What is Why would I use it? Whom should I contact? logo keeps any links referenced in your research or publications from changing or disappearing. It fights link rot!


Use it to preserve the online sources you cite and to make those records accessible to your readers. Forever.

You may create Links to your own or others' work as it appears online. Because Perma Links capture a snapshot in time, each one is unique, even if different individuals create their own Perma Links for the same document. Any Perma Link you create makes an archive of that specific web page at the moment in time that you “Perma” it, and you may use and share this link in your citations (or choose to keep it private). links are public by default.

Why is preserving a permanent record important? The following statement from the Chicago Manual of Style, 17th ed. (chapter 14 section 15), sums it up:

Authors are strongly encouraged to keep a copy of any source that is not formally published, as a hedge against potential challenges to the research or data before, during, or after publication. Such a source might include a post on a social-networking site or app, a page from the website of a banking institution, or a version of an article on a news site reporting an ongoing crisis—any source that may be difficult to track down at a later date in exactly the form in which it was consulted. (Examples of sources that would not be subject to this recommendation would include an article in a journal or a magazine or any book cataloged by the Library of Congress or other national registry.) Copies may be kept in the form of printouts or as digital files (e.g., as PDFs or screen captures), or by means of a permanent link creation service such as

Get Started with an Account through Your Registrar of Users

By signing up for your own account with the relevant Registrar of Users below, Harvard affiliates will be able to save 10 links per month to your Personal Links folder, or an unlimited number of links to your organization folders.

Harvard Business School:

Harvard Divinity School:

Harvard Faculty of Arts and Sciences:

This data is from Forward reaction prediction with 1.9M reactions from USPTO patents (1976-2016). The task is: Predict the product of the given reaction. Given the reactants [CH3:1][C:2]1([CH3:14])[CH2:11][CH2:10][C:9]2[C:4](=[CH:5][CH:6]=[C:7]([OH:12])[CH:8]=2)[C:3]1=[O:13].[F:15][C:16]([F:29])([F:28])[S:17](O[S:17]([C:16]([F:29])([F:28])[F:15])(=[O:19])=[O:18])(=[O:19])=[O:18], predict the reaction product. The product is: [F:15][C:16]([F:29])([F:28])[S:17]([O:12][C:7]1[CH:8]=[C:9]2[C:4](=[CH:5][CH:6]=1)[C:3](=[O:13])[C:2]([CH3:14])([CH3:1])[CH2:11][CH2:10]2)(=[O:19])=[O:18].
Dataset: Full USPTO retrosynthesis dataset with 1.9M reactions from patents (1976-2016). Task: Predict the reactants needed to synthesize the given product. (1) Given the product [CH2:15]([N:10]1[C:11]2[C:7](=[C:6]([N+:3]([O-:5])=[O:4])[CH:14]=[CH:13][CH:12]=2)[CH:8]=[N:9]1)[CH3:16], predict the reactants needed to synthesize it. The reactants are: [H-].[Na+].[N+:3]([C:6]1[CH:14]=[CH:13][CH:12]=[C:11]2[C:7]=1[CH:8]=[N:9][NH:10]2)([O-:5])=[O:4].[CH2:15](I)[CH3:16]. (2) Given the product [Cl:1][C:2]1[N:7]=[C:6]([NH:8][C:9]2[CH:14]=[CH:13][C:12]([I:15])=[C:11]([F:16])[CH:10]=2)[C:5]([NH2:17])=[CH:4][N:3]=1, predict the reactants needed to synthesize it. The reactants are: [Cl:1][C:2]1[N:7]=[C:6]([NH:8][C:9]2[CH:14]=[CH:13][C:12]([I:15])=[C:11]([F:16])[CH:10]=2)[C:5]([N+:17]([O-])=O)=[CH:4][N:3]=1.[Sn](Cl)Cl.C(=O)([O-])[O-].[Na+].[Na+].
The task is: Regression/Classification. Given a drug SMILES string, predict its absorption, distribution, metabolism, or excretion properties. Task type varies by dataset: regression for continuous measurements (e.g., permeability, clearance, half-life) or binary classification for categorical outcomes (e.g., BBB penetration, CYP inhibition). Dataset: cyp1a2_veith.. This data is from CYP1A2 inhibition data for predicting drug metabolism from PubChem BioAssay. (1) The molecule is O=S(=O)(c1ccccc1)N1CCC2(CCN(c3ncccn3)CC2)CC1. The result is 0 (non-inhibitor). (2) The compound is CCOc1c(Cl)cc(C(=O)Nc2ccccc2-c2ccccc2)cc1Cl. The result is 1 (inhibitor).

• (Faculty of Arts and Sciences Libraries)
    Please enter the following in your subject line: ATTN: Ramona Crawford or Emily Bell

Harvard Graduate School of Design:

Harvard Graduate School of Education:

Harvard Kennedy School:

Harvard Law School:

Harvard Medical School:

Schlesinger Library on the History of Women in America:



Please visit the guide created by Harvard Law School Librarians to learn how to:

  • Create a link
  • Use and cite links*
  • Manage links
  • Annotate links

*Please note that very few citation manuals have yet been updated to provide formatting guidance for incorporating links. The current best practice is to include both the original URL and the link in your citation, prefacing the latter with "archived at."

**Please also note that citation management tools, like Zotero and EndNote, as of this writing, do not yet automate the inclusion of links in citations. If you wish to include them, you must edit each record by hand.

Additional Resources

See the official Perma User Guide and FAQ.

Service Alert:
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Talk to a librarian for advice on defining your topic, developing your research strategy, and locating and using sources. Make an appointment now.

These services are intended primarily for Harvard University faculty, staff and students. If you are not affiliated with Harvard, please use these services only to request information about the Library and its collections.